3rd October 2017
JML CEO Ken Daly tells Matthew Valentine why stores remain an essential part of the brand's multichannel mix
JML is a hard brand to categorise. Since launch it has pursued a strategy of developing innovative products across multiple categories, and then selling them through multiple channels.
But, despite launching its first transactional website in 1999 and running a TV shopping channel, the brand remains firmly committed to the physical store, says CEO Ken Daly. “Around 75 to 80 per cent of the business is still physical retail as opposed to online,” he says.
While some JML products are merchandised in-category, it is the company-branded gondola ends that most consumers will think of, when they think of JML. Popular products range from handy plug-in heaters, clothes driers, and the Miracle Bamboo Bra to cookware, pillows, and cosmetics.
Daly takes a direct interest in product development, and after a long career at JML is still excited by new ranges. When Retail Design World visits he happily notes that it is raining heavily – the company is about to launch a new umbrella – before describing recent top sellers.
JML’s product development has evolved into the creation of new sub-brands, such as Copper Stone pans, one of the most popular products of the year so far. Noting US cookware trends for ceramic-coated copper pans – but also judging that the products were prone to deteriorate over time – JML worked with a manufacturer to create its own solution. These combine the conductivity of copper with a stone coating, which is longer-lasting.
“We only launched it in April, and we’ve sold a quarter of a million pans so far… We’ve just started advertising it again, and we’ll probably sell another quarter of a million before Christmas,” says Daly, who believes the brand has taken around a 7 per cent market share in a matter of months thanks to a positive response to the range in stores.
Many of JML’s in-store displays have integrated video screens, playing promotional content that explains and highlights products on sale. There are around 6,000 screens in UK stores, and their effect on sales is substantial – and also helps the brand to secure better in-store locations.
“Typically, we say a screen trebles the sales,” says Daly, though he cautions that it is becoming more difficult to differentiate sales driven by in-store screens from those driven the by JML’s increased TV advertising.
“And for some products, the relationship is more binary,” he adds. “If there is no screen there it just doesn’t sell at all. And then you put the screen there and it sells in big quantities.” This can be especially true of new and unfamiliar products that require a degree of explanation, he says.
The videos feature product demonstrations and showmanship to create some buzz – the promotion for Copper Stone pans shows them being used to ‘cook’ a bag of wood screws, to show how resistant they are to scratches, for example.
For an early adopter of both online sales and in-store screens, JML takes a practical view of in-store technology. While experimenting with new features it relies on tried and trusted technology to ensure consistency and reliability.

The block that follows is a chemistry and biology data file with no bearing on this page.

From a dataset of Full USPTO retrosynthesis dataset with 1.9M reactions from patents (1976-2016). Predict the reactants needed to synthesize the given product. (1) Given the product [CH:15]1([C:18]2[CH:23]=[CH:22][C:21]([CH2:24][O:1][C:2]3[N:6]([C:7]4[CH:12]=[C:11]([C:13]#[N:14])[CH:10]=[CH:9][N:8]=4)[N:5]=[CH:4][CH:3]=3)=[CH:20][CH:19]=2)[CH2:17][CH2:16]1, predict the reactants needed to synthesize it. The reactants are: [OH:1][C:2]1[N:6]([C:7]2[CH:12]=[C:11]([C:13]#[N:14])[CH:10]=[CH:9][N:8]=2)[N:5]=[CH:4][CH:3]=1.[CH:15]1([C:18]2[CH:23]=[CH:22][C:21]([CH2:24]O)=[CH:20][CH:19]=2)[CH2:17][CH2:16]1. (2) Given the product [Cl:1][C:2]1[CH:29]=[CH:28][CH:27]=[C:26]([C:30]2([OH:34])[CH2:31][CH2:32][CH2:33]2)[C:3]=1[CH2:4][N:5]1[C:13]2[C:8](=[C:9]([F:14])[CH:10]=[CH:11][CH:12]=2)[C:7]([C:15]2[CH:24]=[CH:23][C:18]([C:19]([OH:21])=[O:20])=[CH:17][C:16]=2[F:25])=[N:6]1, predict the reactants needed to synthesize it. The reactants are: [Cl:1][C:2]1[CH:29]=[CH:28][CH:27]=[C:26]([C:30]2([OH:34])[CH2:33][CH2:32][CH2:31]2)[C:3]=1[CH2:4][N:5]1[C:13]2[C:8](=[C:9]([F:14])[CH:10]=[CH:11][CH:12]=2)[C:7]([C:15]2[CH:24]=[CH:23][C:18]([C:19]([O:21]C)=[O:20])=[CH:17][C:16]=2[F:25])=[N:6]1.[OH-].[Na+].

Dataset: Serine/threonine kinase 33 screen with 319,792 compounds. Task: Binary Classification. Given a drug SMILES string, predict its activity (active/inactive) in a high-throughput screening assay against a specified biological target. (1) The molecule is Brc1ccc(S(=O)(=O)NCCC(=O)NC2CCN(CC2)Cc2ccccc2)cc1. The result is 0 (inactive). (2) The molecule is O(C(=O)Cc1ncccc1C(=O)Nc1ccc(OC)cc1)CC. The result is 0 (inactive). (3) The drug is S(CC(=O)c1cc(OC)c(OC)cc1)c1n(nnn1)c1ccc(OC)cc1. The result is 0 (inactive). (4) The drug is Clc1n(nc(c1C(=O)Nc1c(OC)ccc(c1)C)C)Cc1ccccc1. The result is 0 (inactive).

“Workhorse” screens, with JML branding, are manufactured in China by a German supplier. Due to connectivity challenges, new content is generally loaded onto the screens via a USB stick by field marketing teams. Retailers, while happy to let consumers use their Wifi networks, are reluctant to grant access to other companies, says Daly. Meanwhile 4G connectivity would require the company to have a SIM card for each of its 6,000 screens – “a cost” - while signal strength inside stores is often poor.
The robust screens are virtually free of controls and buttons. “All you have to do is plug it in… you don’t have to get a remote and press ‘play’ or anything. It just goes,” says Daly.
In the past, trials with touchscreen displays found low levels of interaction, while a trial of QR codes proved only that shoppers do not scan QR codes. Current trials involve incorporating a camera into the screen units, with software that can gauge the gender, approximate age, and dwell time of customers. Ever-practical, the cameras also look at the stock on the unit – this is to combat the age-old challenge of making sure that it is actually on display, rather than sitting in a store room at the back of the shop.
Meanwhile, the company’s eyes are on growth. “We’ve just launched a plan to double the size of the business over the next three years,” says Daly. While organic growth features prominently, there will be diversification too.
JML has acquired cosmetics start-up Brand Evangelists to launch disruptive products into the beauty market, and moved some earlier lipstick brands into a separate company, JML Cosmetics. The move is partly a recognition that such products may be better-located next to similar ranges than next to saucepans, and partly a move to capitalise on new categories.
And in a bid to drive sales on TV shopping channels in markets such as the US and Japan, JML has acknowledged that international audiences respond better to American content than British. “They are used to watching American content… and the JML UK content just doesn’t work,” says Daly.
UK content is also restricted by tight rules on what can be claimed in advertising – “some of the strictest regulation of TV advertising in the world, probably,” says Daly – that do not apply in other markets. The company is now testing new content, made in Los Angeles with US talent, to take its message to the world.
JML sells around 1.5m products annually
Stocked by 20,000 UK stores
Occupies 40,000 sq m of retail space
Field marketing team makes 100,000 store visits per year
Spends £16m per year on UK ads
Has nine transactional websites and a TV shopping channel
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